The election of a socialist government in Alberta could lead to big changes in Canada’s oil patch and the future of oil pipeline projects.
Rachel Notley will take over as Premier with her New Democratic Party after a decisive victory that ended 44 years of pro big oil and right-wing Conservative rule.
Unlike previous Alberta premiers, Notley said she will let the political events in the United States take their course without her government’s lobbying for construction of the long-stalled $8 billion Keystone XL project.
Instead of sending Alberta oilsands crude and thousands of jobs to Texas refineries with the building of the Keystone XL, Notley said she’d prefer to have the oil processed instead in Canada.
Never miss a local story.
On the proposed Northern Gateway pipeline to ship oil to British Columbia seaports for export, Notley said it’s so contentious with environmentalists and native opposition that she won’t spend much time worrying about it.
Projects such as Energy East to ship oil from Alberta through existing pipelines and an extension to the east coast “might” be supported, she said.
Notley’s election could give President Barack Obama pause to reject Keystone XL, said Nebraska pipeline-fighter Jane Kleeb.
Former Guantanamo Bay prisoner Omar Khadr, a Canadian citizen, was ordered freed from jail in Canada by the Alberta Court of Appeal.
The Canadian government had vigorously fought Khadr’s attempts for freedom after his capture 13 years ago when he was a 15-year-old fighting in Afghanistan.
He was arrested by U.S. soldiers after throwing a hand grenade in a firefight that killed a U.S. soldier and wounded another.
Judge Myra Bielby ruled the government failed to prove that releasing Khadr with strict restrictions while he appeals his war crimes conviction in the U.S. would cause “irreparable harm” to Canada’s international treaty obligations.
“(We) regret that a convicted terrorist has been allowed back into Canadian society without having served his full sentence,” government spokesman Jeremy Laurin said.
News in brief
▪ Canada’s economy erased 19,700 net jobs last month while the national unemployment rate held steady at 6.8 percent for the third month. Statistics Canada said Guelph, Ontario and Kelowna, British Columbia tied for Canada’s lowest jobless rate at 4.1 percent. Alberta added 12,500 net jobs last month while the natural resources sector lost 3,500 positions. British Columbia lost 28,700 net jobs in April.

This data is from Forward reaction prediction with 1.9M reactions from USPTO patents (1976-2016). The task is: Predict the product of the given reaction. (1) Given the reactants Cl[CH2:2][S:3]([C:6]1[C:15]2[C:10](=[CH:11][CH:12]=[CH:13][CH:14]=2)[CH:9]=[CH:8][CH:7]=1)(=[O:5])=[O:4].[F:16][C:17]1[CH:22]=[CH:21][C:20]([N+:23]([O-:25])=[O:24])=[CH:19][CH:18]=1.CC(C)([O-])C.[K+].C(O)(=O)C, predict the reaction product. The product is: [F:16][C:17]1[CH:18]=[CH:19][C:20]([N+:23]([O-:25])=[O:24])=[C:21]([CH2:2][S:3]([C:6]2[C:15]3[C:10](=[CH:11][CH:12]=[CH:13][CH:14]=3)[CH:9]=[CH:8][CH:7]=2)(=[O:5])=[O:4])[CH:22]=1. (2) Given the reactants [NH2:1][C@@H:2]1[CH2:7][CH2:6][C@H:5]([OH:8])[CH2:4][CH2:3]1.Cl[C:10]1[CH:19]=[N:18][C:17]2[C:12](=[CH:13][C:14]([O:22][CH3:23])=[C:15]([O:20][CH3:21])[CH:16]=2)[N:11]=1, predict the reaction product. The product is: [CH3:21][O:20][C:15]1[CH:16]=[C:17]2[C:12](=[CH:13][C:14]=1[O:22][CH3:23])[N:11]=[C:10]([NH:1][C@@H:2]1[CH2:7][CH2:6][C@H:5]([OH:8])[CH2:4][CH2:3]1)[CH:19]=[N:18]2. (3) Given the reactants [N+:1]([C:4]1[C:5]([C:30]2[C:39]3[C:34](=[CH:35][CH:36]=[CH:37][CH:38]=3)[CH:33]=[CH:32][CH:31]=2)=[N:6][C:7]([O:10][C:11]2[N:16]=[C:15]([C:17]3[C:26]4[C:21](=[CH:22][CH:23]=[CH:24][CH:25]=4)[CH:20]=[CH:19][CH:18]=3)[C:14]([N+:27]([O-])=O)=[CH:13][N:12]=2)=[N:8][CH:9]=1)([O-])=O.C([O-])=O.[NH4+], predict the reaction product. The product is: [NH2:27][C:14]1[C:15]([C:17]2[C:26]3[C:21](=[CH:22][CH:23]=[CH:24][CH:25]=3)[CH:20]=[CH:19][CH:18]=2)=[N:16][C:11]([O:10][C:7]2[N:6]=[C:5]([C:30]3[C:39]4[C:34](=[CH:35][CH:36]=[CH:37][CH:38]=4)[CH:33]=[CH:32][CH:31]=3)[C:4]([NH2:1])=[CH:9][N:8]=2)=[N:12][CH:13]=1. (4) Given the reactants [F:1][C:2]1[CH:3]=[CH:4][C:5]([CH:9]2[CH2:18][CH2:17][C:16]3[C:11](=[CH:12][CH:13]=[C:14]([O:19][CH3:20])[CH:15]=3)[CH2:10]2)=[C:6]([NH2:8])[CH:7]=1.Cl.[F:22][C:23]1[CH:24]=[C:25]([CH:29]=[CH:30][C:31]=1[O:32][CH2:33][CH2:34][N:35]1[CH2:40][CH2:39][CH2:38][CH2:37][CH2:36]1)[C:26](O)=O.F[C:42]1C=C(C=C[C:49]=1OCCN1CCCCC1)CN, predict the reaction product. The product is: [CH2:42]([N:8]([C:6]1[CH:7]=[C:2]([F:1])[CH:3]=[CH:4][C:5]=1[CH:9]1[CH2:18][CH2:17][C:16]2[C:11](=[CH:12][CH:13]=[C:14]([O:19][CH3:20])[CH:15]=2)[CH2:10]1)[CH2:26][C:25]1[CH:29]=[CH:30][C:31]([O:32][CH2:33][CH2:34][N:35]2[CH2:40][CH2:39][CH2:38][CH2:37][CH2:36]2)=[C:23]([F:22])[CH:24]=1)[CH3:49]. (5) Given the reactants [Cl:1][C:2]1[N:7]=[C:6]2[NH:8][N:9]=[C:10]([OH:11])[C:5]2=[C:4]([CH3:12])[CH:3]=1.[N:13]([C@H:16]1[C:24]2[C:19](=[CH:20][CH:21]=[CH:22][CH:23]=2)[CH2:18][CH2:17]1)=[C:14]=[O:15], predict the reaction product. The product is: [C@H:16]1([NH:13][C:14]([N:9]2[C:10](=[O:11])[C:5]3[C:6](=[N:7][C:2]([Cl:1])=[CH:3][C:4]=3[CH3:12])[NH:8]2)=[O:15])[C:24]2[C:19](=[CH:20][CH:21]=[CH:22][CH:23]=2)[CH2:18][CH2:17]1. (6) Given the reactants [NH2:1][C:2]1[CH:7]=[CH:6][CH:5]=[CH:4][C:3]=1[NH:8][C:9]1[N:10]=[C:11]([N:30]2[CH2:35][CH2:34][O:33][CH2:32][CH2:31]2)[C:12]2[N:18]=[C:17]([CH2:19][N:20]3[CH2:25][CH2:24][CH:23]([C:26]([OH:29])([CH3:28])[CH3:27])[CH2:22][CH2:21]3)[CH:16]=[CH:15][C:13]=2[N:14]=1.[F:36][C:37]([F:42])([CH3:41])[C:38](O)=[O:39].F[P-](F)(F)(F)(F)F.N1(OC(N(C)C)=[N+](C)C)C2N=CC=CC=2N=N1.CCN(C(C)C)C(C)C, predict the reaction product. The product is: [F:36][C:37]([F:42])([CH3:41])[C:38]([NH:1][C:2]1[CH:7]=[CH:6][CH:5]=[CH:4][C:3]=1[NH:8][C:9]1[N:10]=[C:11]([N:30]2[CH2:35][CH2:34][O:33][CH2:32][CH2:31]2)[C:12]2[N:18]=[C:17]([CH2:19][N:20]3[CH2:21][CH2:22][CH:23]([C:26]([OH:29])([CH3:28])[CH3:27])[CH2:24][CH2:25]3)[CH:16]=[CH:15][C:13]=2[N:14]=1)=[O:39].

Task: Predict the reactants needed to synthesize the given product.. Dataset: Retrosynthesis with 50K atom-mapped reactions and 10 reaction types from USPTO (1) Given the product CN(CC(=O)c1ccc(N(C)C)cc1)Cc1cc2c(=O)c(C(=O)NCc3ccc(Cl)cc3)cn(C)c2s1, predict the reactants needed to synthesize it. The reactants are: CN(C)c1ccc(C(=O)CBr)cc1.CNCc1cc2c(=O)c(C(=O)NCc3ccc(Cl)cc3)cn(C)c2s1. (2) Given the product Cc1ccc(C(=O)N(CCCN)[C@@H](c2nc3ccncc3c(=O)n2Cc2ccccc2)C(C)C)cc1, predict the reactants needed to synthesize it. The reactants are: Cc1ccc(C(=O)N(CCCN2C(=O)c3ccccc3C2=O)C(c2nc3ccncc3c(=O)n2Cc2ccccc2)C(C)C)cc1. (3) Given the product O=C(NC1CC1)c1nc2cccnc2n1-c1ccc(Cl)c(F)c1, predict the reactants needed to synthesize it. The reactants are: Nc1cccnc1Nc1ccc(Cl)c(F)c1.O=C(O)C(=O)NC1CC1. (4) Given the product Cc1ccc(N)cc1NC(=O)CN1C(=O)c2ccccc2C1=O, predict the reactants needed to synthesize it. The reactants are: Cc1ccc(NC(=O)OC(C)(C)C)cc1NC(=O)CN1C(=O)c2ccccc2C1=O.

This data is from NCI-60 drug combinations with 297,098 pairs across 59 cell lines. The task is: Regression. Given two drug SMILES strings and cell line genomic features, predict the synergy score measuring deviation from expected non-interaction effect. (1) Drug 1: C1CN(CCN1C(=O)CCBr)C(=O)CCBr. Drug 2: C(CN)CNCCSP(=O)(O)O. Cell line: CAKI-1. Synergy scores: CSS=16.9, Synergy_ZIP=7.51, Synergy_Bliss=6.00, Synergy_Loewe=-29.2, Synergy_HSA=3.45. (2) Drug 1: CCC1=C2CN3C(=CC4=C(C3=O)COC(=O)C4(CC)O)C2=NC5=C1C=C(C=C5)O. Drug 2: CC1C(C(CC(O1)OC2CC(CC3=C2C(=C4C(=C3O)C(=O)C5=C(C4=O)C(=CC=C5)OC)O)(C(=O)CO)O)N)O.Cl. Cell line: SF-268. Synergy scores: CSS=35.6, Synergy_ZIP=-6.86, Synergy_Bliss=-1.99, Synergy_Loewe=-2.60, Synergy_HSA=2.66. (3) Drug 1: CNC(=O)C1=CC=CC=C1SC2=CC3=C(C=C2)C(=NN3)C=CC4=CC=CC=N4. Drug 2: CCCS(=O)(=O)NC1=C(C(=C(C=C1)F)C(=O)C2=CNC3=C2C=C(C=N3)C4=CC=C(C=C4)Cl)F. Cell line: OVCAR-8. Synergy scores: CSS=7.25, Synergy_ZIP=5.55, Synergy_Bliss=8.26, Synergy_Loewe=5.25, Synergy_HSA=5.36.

▪ After Target’s dismal attempt to set up shop in Canada that lasted only two years, Wal-Mart is acquiring the leases of 13 of the former stores and Canadian Tire is taking 12 others. Wal-Mart, which has been in Canada for 21 years, will spend $165 million for the leases and properties, and $185 million on renovations.
Facts and figures
The Canadian dollar has advanced to 82.86 cents U.S. while the U.S. dollar returns $1.2067 in Canadian funds, before bank exchange fees.
The Bank of Canada’s key interest rate is steady at 0.75 percent while the prime-lending rate is 2.85 percent.
Markets are lower, with the Toronto Stock Exchange index at 15,186 points and the TSX Venture index at 690 points.
The average price of gasoline is higher at $1.10 a liter or $4.18 (Canadian) for a U.S. gallon.
Lotto 6/49: (May 6) 13, 16, 19, 24, 27 and 30; bonus 48. (May 2) 2, 8, 17, 23, 40 and 42; bonus 25. Lotto Max: (May 1) 6, 18, 20, 37, 40, 44 and 46; bonus 49.
▪ More Ontario teachers are taking job action against the provincial government in their contract disputes. Elementary school teachers will begin “working to rule” on Monday. They plan not to perform some administrative duties but won’t be going on strike initially. About 70,000 high school teachers in Peel, Durham and Sudbury are on strike.
▪ Wade MacLauchlan was returned as Premier as the Prince Edward Island Liberal Party won a third majority government in a provincial election. While the Liberals were returned with 18 of the 27 seats in the legislature, the party dropped 10 points in the popular vote to 41 percent from 2011.
Contact JIM FOX at firstname.lastname@example.org.